Most patient records are digital, an increasing number of health apps make life easier for citizens, and healthcare professionals are continuously given better options for monitoring patients digitally.
The pace of the development of the digital Danish healthcare service is high, and the Danish healthcare service is already one of the most digitised healthcare services in the world. However, as the digital interconnectivity increases, threats from, for example, hackers increase as well, and with that the collective vulnerability of the healthcare services.
Minister for Health Ellen Trane Nørby says:
A threat against our healthcare service is a threat against the patients. We need to take this very seriously – and therefore we have presented a strategy on how to strengthen the healthcare sector’s defence against these threats. We saw what happened in the United Kingdom when hackers disrupted the IT systems of many hospitals to the detriment of patient safety. We will not let this happen in Denmark – and in the event of an incident, we need to manage it quickly and effectively.
Last summer the government concluded that the healthcare sector is one of six critical sectors in Denmark when it comes to a potential cyberattack. To meet this threat it was agreed that the parties within the healthcare sector should elaborate a specific strategy for the cyber and information security effort in the healthcare sector.
Danish Regions: Citizens should be able to feel safe
The parties within the healthcare sector have produced this strategy together and it has been discussed in the Political Cyber Forum for the healthcare sector – a partnership between the Ministry of Health, Danish Regions, and Local Government Denmark.
The parties have decided that the healthcare sector with this strategy should work together to further strengthen the collective capacity to predict, prevent, detect, and respond to security breaches and actual hacker attacks. In the end, it is about maintaining citizen trust in the safety and security of their treatment, care, and health data.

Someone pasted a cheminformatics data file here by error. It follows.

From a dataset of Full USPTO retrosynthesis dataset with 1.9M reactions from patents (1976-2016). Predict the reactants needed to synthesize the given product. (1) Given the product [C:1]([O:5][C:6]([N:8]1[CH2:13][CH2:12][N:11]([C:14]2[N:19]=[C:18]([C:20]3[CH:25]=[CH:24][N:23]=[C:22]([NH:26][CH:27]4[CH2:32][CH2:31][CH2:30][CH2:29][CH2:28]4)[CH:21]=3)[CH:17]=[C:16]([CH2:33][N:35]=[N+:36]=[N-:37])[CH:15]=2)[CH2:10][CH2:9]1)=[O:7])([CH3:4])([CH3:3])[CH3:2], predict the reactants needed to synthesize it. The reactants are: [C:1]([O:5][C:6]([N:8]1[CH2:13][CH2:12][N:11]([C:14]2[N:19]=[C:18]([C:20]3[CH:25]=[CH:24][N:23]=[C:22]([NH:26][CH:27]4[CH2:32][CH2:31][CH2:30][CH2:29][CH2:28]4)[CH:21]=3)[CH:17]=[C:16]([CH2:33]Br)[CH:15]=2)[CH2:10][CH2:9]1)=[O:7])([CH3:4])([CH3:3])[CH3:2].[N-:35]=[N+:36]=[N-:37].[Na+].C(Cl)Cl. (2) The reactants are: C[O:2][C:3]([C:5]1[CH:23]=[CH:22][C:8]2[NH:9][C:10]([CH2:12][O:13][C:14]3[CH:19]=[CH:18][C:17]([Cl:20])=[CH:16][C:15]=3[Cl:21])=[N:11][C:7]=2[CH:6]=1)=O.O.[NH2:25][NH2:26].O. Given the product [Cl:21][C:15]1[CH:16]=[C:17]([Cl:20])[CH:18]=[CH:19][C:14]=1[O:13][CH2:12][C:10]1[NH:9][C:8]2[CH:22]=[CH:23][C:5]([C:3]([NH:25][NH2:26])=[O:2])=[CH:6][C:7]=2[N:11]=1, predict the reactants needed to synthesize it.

Stephanie Lose, Chair of Danish Regions, says:
Digital solutions and exchange of data is a prerequisite for the development of a flexible and coherent healthcare service. The regions have always taken the responsibility for handling the personal information of citizens very seriously. Citizens should feel safe, and all parts of the sector should be secure. The threats will not diminish. Therefore I am happy that we with this strategy now join forces to enhance security across the sector, so the individual citizen can feel safe when it comes to his or her health data.
Local Government Denmark: Security begins with the staff
The healthcare sector has several hundred thousand employees with very different preconditions for dealing with cyber and information security as part of their everyday work.
Consequently, it is an important focus area in the strategy that all staff in the healthcare sector receive education in secure use of digital healthcare and are trained in awareness of phishing mails and other risks.
Jette Skive says:
Luckily, we have left the era of paper journals behind. This means that citizens can have quick access to their own records. For healthcare professionals this also means that they can learn about the citizens’ illnesses, so that treatment and prevention work smoothly. However, there is also a downside to this; that is, the risk of sabotage or theft. As a citizen, you should be able to trust that your personal data is not mismanaged or suddenly disappears. This is why we also focus on the security culture in the workplace, in order to ensure o that the employees know how to act in the digital daily life and how to respond in the event of a breach of security.
FACTS about the level of threats in Denmark
The strategy is based on assessments of the threats, vulnerabilities, and risks in the healthcare sector. Based on international experiences, the Danish Centre forCyber Security assesses that the threat against the healthcare sector is “very high”.
The healthcare sector’s own risk assessment also points out a number of vulnerabilities that it is particularly important to address. This include medico-technical equipment, supplier management, the mutual dependencies of the actors within healthcare sector, and the cyber and information security expertise of the employees in the sector.
The strategy is the beginning of a common journey, but the ultimate goal is not defined by the strategy alone. This journey requires that all parties within the healthcare sector are working closely together to continuously prioritise activities and agree on the funding of these.
Læs publikationen: A strengthened collective cyber and information security effort
You can also read more on the website of the Danish Health Data Authority, which has also played a part in the development of the strategy.